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Subscribe to this list via RSS Blog posts tagged in cailleach

Posted by on in Paths Blogs

 

 

 

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Posted by on in SageWoman Blogs
Exit the Cailleach, Welcome Brigid!

The Cailleach did not depart without a bit of drama in Ireland. I woke Imbolc eve to snowflakes. We had hail thjat fell like shrapnel. We had sleet. She lashed us and threw down steely stair rods of rain. The wind bayed. Your fingers froze. Friends speculated that our cloth Brat Bríd's would be ripped from the bushes and clothes lines and we would be bereft of the goddess blessing this spring. As nightfall descended the cloud cover was so thick the supermoon was as veiled as if she had still been eclipsed. But enter the Divine Feminine reborn...and repurposed.

The cloud parted and the Cailleach departed before sunrise. Over towards the coast, to the southwest the full moon hung bright and low to the horizon. My little black cat, Sparkle, was intent on going out to moon bathe. I opened the door and welcomed Bríd. And the brat was still intact, the clip still secure. I brought it in, sodden with rain, to dry.

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Posted by on in SageWoman Blogs
New Year New Moon

What do we need? What shall we seed?

Hindsight, foresight,  20/20 vision.

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Posted by on in Studies Blogs
Winter Crone

Cailleach walks the winter hills: in an old Gaelic song 'Cailleach Beinn a' Bhric' she has 'a great grey grisly paw' and is cold and wet, but cares for her deer. The hunter who sings to her laments her keeping the deer from him. This version is from Songs & Hymns of the Gael:

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Posted by on in Paths Blogs

As we approach Winter Solstice there are many wonderful tales to tell. Tales that have been shared around fires for thousands of years.I have been working a lot creating prayer beads and this is a rather special limited edition set inspired by the Cailleach. They were made on the day of the full moon and now in the time of the waning moon as we approach the Winter Solstice the white moonstone holds that magic of the stillness and quiet this time of year can offer if we step away from the maddening crowds and take our inspiration from the landscape whose trees and plants have returned deep down to their roots.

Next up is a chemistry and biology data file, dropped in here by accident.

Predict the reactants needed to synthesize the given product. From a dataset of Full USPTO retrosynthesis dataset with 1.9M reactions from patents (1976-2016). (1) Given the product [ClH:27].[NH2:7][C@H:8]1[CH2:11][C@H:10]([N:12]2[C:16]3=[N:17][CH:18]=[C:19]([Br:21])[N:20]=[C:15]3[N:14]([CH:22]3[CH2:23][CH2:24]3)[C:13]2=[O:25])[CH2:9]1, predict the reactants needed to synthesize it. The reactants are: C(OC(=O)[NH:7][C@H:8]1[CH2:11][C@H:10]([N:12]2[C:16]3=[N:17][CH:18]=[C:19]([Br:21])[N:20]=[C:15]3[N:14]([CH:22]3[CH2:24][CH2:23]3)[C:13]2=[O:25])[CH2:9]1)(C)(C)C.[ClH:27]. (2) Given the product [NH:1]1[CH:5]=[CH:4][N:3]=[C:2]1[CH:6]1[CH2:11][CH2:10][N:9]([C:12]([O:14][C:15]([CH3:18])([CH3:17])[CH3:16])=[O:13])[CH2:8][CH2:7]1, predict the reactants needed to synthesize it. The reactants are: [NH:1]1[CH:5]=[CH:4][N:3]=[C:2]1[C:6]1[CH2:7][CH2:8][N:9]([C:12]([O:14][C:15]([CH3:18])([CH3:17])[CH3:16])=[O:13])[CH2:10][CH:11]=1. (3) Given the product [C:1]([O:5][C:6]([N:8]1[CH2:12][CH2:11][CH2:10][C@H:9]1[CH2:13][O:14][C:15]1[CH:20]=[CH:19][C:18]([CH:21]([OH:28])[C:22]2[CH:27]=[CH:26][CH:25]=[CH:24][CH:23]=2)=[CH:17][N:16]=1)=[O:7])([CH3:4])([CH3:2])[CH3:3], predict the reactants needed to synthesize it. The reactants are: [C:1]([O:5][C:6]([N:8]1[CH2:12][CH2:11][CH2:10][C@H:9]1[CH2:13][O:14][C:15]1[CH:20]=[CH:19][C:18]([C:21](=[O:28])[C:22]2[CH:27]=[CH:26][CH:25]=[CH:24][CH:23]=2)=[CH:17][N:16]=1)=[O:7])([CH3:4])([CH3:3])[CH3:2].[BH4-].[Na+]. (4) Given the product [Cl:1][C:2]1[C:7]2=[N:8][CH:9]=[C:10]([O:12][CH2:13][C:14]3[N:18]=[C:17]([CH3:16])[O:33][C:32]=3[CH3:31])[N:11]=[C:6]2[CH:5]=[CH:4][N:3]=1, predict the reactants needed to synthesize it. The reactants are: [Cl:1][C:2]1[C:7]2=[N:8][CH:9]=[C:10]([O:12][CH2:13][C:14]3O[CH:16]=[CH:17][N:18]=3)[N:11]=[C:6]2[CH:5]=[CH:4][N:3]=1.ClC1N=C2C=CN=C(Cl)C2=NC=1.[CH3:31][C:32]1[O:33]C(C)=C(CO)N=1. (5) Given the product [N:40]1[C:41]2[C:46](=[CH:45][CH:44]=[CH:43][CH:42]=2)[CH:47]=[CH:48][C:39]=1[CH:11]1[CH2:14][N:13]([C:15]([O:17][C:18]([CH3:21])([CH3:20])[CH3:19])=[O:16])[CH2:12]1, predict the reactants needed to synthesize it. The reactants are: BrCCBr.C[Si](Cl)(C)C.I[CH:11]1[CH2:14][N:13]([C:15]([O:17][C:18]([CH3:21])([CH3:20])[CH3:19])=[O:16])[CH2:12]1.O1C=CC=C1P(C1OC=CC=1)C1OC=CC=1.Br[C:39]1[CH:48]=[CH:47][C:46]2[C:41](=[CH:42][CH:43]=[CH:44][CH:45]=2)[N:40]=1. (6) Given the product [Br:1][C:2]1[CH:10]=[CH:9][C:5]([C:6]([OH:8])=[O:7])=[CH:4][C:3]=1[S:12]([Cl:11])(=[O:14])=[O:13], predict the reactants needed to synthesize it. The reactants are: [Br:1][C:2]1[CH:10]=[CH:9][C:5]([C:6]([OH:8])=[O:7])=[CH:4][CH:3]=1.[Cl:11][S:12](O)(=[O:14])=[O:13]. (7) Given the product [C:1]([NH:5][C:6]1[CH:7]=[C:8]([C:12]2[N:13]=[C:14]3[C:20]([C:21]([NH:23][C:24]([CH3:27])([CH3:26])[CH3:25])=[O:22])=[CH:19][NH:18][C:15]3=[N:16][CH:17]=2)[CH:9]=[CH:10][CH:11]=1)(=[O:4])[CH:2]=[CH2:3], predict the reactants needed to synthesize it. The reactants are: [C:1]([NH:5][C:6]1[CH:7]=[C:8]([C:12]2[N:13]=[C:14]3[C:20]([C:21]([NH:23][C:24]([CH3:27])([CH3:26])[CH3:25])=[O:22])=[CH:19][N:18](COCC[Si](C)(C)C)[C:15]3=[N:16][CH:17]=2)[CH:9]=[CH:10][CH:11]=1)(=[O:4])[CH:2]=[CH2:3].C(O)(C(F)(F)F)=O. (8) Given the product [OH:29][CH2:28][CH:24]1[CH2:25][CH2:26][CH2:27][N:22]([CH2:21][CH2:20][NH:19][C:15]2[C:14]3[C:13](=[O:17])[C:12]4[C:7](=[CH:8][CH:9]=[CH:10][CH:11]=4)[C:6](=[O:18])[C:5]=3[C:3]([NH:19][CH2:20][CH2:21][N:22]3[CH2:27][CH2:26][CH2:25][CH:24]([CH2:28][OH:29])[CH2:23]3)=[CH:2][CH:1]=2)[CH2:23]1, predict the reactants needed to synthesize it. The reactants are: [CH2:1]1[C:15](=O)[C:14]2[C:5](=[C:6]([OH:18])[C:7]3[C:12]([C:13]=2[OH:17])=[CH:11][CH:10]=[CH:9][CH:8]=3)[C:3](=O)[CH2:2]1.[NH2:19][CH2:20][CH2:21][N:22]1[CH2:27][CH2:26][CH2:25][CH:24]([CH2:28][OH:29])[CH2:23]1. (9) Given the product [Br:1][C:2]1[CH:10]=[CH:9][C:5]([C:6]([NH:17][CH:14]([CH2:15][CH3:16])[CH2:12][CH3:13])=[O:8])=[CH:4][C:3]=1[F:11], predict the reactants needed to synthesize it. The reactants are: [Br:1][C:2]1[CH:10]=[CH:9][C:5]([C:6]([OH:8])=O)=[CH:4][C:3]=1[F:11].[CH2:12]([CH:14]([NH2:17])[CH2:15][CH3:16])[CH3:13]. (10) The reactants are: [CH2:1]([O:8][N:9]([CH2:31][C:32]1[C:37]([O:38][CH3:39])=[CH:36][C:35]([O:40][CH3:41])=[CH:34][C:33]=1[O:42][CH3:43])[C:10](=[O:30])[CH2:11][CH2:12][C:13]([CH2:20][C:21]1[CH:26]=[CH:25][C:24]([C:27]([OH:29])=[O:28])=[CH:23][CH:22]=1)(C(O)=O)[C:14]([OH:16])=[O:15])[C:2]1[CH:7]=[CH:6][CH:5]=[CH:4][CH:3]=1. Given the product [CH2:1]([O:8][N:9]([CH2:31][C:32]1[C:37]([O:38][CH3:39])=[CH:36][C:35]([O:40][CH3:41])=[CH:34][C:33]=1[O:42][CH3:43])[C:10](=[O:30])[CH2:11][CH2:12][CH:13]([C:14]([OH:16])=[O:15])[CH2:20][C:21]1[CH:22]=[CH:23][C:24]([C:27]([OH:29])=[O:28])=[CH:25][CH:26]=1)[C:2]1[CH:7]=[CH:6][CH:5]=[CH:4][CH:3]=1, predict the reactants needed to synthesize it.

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  • JudithAnn
    JudithAnn says #
    Thank you. The guided meditation and music was beautiful. I have been connecting with the Cailleach for the past few dark seasons

Posted by on in SageWoman Blogs

Some mark Samhain over the 31st October to 2nd November period. Others like to wait for the cross-quarter day, like my Druid friend John; this is a variable date but is astrologically Sun at 15 degrees Scorpio. Personally, I like to celebrate the dark moon in Scorpio. Partly, it is because I was Dark Moon in Scorpio moon born. So I revel in my natal vibe. Now, in my crone years, I especially value the special magic of the dark of the moon at the darkest time of year. On November 18th, we have a dark moon in Scorpio, which I call the Cailleach moon.

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You might not think an academic conference would be the best place to go and drink from the well of the Cailleach, to gather her cloak of belonging about yourself, to celebrate your motherline - but actually, it is the very best place as I found over this weekend's Full Moon. Over the course of the conference (July 6-9,2017) the themes of making visible the invisible, giving voice to those who have been silenced, and naming the nameless recurred again and again for me.

I have come reeling back from NUI Galway, fresh from the Motherlines conference instigated by MIRCI (Motherhood Initiative for Research and Community Involvement.) Back in the spring I was invited by Prof. Andrea O'Reilly to speak on a keynote panel with my presentation entitled "What My Mother Taught Me." But what a wealth of thought provoking feminist presentations to stretch one spiritually, intellectually, psychologically!

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